Muritala implored youth to stop demanding peanuts from politicians that do not mean well for them.

He encouraged them to be politically informed; otherwise politicians would treat them as blind ambitious youth.

“The youth must get informed and follow people with credible reports, “he said.

Emmanuel Olabisi, a member of the Obasa Youth Alliance urged youth to inculcate the idea of not being ready to fail, adding that they should be ready to take the bull by the horns.

He added that the current political climate was not friendly to the youth in the country.

Earlier, Ezenwa Nwangwu, Board member, Yiaga Africa, commended the research team for well detailed work, adding that the finding would help broaden democracy in Nigeria.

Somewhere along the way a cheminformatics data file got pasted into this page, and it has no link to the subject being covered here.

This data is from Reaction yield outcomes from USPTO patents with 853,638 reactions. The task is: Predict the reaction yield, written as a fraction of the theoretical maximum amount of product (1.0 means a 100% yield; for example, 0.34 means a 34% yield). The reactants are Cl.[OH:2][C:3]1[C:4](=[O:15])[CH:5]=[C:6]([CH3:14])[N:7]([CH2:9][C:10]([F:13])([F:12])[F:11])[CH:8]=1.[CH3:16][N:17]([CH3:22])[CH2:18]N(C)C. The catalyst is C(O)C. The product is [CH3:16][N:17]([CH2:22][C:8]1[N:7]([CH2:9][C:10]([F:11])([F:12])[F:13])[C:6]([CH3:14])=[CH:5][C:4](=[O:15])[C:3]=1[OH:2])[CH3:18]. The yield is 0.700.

Nwangwu called for rejigging of youth organisations like the National Youth Council and the National Association of Nigerian Students.

Nwangwu, who is also chairman, Partners for Electoral Reform, tasked youths on making themselves relevant by taking responsibilities and making commitments to a course they believed in.

“They should stop following some politicians aimlessly looking for leftovers.”